The Revere Copper Company was North America's first rolled copper mill. It was started by Paul Revere in 1801 in Canton, Massachusetts and developed a commercially viable process for manufacturing copper sheets.
Revere rolled copper was used to cover the original wooden dome of the Massachusetts State House.
When the Canton Viaduct was constructed in 1835 for the Boston and Providence Railroad mainline, a spur was added to the Revere site. Joseph Warren Revere, then owner of Revere, was a Director of the Boston and Providence Railroad Corporation.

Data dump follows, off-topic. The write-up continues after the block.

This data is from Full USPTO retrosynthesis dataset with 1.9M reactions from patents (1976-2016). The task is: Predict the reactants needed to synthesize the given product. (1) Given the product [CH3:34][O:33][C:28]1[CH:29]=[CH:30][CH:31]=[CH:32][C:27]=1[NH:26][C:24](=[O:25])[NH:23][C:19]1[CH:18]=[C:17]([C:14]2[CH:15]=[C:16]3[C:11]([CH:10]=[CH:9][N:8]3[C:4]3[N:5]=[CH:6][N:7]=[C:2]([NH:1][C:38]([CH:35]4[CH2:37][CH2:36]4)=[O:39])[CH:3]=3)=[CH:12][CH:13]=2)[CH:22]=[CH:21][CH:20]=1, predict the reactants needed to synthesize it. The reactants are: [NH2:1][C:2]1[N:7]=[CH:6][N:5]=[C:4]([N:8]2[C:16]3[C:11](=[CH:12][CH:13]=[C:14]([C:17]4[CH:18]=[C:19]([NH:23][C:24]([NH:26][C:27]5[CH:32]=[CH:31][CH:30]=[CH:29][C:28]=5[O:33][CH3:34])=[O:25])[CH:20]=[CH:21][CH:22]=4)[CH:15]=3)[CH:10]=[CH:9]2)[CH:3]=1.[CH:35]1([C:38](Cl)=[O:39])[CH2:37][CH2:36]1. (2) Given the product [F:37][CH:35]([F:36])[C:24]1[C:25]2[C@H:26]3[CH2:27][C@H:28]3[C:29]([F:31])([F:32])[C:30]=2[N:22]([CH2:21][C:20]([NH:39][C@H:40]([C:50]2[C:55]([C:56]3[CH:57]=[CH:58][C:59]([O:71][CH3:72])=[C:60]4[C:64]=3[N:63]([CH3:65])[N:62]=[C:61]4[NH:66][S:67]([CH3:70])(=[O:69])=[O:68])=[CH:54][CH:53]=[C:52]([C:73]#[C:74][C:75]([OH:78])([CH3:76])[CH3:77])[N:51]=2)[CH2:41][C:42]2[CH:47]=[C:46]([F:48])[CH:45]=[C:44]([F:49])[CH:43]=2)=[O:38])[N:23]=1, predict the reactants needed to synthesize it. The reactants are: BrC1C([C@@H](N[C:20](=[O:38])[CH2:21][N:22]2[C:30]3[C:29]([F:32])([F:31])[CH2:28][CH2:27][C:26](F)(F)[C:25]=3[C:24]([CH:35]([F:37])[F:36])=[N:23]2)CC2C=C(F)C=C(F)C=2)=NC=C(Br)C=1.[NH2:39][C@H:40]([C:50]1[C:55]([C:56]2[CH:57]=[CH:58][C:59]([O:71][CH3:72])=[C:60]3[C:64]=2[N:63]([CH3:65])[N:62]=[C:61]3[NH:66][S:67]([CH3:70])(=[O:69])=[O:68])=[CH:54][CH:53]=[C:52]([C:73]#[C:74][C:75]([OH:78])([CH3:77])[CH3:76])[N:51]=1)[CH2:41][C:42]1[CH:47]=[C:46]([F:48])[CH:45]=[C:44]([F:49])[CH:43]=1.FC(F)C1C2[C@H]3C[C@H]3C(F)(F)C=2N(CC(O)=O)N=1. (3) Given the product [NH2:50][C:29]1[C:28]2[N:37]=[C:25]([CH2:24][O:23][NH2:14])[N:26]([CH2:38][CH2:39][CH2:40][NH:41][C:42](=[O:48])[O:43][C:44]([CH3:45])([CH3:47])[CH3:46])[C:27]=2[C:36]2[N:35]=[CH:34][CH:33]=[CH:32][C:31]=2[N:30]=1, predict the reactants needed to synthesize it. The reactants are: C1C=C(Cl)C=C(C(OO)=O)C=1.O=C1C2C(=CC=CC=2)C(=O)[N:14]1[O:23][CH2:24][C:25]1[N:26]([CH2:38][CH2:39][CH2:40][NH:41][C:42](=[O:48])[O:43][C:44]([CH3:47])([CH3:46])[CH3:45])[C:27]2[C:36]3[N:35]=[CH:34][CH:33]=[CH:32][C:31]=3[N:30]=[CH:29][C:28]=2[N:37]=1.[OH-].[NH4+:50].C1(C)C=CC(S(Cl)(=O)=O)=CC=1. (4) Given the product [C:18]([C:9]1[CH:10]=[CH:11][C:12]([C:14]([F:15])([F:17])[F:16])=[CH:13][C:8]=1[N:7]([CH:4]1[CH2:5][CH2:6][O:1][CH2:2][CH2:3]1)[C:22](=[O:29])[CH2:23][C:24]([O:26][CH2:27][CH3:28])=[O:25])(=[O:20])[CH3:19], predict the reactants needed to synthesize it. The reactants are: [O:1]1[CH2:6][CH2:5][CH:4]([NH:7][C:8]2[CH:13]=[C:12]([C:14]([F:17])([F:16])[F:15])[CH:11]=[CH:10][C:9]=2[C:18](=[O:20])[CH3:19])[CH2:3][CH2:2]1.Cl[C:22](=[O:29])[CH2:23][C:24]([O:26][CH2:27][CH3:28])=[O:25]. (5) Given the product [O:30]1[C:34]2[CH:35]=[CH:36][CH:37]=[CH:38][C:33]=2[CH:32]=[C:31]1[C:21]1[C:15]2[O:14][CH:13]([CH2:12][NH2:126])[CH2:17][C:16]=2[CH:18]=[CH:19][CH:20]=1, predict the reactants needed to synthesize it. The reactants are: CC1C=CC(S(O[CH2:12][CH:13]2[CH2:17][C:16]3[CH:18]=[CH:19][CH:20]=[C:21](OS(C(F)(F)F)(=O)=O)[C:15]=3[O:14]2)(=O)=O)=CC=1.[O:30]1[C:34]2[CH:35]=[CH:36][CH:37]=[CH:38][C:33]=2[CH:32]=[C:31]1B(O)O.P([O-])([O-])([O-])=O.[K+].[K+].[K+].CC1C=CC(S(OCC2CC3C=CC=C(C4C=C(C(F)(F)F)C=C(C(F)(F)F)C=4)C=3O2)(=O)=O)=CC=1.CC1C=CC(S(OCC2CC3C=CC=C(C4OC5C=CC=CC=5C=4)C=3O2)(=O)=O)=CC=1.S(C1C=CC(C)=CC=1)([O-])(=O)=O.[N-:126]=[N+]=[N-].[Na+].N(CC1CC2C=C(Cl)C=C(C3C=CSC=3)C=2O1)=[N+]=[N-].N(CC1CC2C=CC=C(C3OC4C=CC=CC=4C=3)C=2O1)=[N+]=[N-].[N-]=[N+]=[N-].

Through a series of mergers in 1928 and 1929, Revere Copper became Revere Copper and Brass Inc. with several plants and product divisions. By 1938, James M. Kennedy, an employee, had invented copper-clad cookware, which went into production and is now known as Revere Ware. The company exists today as Revere Copper Products, with headquarters in Rome, NY and a plant in New Bedford, MA.